UK Justice Secretary announces plans to compel offenders to attend sentencing hearings News
UK Justice Secretary announces plans to compel offenders to attend sentencing hearings

The UK Government plans to give judges new powers to compel convicted criminals to attend their sentencing hearings, according to a post from Lord Chancellor and Justice Secretary Alex Chalk. This comes after the sentencing of serial killer Lucy Letby, who refused to attend her sentencing, with remarks by Justice James Goss instead being projected into Letby’s cell via video link. Letby received a sentence of life imprisonment with a whole life order for the killing of seven infants as a neonatal nurse.

JURIST News spoke with former Justice Secretary and Lord Chancellor Sir Robert Buckland KC MP who told JURIST that the Letby case has led to fresh calls that criminals should be forced to attend their sentencing. Buckland said this “adds insult to serious injury,” telling JURIST:

I share the Justice Secretary’s view that perpetrators cannot be allowed to added insult to the already heinous injury and loss they have caused their victims by refusing to attend their sentencing and welcome the urgency with which he is seeking to address this problem.

Playing the Judge’s verdict to defendants should be deployed in the most serious cases to deny them the opportunity to control proceedings and give them nowhere to hide.

A Ministry of Justice source said on Friday in response to a petition:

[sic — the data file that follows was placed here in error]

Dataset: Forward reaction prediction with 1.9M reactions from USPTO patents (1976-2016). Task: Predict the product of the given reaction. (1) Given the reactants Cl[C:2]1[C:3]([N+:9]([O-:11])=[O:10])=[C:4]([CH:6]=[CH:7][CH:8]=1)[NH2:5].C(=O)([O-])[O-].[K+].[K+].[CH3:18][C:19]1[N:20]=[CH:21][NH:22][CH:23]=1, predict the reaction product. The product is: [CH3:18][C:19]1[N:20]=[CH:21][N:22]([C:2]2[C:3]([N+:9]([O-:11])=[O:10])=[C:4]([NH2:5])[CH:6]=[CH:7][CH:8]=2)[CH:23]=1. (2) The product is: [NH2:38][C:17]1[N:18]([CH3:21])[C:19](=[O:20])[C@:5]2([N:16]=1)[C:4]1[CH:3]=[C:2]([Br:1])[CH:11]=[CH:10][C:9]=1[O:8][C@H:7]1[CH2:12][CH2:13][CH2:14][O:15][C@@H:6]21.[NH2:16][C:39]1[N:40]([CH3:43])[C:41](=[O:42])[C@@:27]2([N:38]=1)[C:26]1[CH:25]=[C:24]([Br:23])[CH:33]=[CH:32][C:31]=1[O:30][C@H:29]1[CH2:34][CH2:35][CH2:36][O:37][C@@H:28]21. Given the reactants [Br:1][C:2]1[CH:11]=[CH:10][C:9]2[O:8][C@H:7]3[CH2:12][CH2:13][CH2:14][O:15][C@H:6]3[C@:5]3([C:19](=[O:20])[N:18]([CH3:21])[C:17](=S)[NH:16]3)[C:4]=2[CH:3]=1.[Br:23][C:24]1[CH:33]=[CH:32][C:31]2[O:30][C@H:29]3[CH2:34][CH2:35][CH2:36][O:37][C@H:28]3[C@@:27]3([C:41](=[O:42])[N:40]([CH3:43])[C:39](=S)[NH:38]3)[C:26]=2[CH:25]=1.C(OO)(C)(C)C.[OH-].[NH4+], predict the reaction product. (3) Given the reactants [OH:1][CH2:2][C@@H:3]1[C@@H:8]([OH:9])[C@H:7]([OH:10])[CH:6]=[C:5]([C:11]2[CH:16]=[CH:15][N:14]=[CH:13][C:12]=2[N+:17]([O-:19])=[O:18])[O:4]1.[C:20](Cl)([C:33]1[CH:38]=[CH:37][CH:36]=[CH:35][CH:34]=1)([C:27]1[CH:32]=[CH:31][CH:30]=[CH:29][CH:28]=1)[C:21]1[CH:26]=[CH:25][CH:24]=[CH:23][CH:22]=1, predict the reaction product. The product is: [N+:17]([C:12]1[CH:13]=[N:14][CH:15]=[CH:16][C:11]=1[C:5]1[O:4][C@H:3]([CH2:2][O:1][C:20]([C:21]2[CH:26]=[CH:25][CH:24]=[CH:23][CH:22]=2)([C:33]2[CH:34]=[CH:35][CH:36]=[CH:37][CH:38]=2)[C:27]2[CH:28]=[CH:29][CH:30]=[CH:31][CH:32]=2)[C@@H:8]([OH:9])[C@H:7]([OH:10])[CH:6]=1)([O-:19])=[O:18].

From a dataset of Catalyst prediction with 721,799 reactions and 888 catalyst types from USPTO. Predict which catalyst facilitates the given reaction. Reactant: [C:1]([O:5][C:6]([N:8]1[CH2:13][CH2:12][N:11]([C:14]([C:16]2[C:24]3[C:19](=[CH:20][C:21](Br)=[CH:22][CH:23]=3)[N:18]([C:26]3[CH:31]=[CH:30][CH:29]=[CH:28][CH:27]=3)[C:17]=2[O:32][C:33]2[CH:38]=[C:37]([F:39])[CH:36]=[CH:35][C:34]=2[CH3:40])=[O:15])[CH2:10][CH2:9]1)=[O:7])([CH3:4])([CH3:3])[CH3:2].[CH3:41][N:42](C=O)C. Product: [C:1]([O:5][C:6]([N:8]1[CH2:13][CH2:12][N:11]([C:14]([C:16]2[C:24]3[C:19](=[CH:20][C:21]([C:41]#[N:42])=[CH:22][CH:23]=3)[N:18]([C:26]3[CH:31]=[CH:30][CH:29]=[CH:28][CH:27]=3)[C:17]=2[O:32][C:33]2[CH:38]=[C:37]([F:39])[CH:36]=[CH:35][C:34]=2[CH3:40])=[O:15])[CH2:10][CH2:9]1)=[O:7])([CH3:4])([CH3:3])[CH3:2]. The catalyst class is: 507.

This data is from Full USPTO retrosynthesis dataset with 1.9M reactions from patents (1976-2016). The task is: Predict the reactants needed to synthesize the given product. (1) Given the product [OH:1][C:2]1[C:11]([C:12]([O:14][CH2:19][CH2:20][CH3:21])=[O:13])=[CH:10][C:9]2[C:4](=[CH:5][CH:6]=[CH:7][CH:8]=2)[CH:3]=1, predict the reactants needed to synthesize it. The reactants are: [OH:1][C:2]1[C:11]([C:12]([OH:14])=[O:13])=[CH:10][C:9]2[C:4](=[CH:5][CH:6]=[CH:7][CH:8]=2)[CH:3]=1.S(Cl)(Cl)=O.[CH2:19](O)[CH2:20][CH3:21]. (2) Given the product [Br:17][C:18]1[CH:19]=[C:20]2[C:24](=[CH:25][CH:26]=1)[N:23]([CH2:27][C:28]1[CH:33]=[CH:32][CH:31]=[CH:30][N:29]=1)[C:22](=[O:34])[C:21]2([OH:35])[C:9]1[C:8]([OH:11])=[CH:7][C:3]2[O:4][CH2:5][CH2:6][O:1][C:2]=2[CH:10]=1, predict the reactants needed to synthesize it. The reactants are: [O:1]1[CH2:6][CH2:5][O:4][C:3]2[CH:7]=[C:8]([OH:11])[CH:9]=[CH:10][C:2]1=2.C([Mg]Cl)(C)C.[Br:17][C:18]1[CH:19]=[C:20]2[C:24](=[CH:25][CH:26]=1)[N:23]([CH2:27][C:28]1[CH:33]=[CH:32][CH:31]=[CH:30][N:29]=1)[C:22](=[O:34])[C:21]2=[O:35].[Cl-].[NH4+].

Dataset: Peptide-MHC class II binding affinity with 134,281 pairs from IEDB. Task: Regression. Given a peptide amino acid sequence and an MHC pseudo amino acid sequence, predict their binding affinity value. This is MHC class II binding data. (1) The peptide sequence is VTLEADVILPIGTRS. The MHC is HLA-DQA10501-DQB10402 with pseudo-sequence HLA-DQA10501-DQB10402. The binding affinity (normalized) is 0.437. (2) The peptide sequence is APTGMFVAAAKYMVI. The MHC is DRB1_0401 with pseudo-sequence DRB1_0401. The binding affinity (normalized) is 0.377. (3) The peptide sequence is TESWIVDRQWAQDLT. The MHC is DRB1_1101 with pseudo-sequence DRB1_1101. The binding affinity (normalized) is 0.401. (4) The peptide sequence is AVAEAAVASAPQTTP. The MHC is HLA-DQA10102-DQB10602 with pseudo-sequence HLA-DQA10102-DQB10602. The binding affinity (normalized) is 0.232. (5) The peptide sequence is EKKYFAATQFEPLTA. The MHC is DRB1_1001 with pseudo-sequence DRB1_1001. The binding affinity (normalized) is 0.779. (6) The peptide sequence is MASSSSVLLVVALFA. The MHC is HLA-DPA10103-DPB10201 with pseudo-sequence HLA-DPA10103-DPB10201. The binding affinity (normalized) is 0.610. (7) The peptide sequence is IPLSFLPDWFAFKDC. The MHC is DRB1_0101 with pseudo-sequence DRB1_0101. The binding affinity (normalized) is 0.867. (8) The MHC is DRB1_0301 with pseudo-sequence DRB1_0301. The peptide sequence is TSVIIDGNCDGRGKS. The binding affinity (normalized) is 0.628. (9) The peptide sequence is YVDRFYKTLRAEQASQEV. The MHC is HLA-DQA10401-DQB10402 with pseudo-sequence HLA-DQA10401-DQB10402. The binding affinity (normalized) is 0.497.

The Government is carefully considering changing the law so that offenders are required to face up to their actions and victims can see justice being served.

The Government fully appreciates that an offender’s refusal to attend their sentencing hearing can cause enormous upset and anger for victims and their families. That is why, during his leadership bid, the Prime Minister committed to making offenders spend longer in prison for non-attendance, and the Lord Chancellor confirmed in April that the Government will bring forward legislation to deliver this change as soon as parliamentary time allows.

UK Legislation on the non-attendance of sentencing hearings will be introduced as soon as parliamentary time allows. Judges already have the power to order a defendant whose verdict has not yet been received to attend court. If they fail to obey this order they could be found in contempt of court, which has a maximum penalty of two years in custody.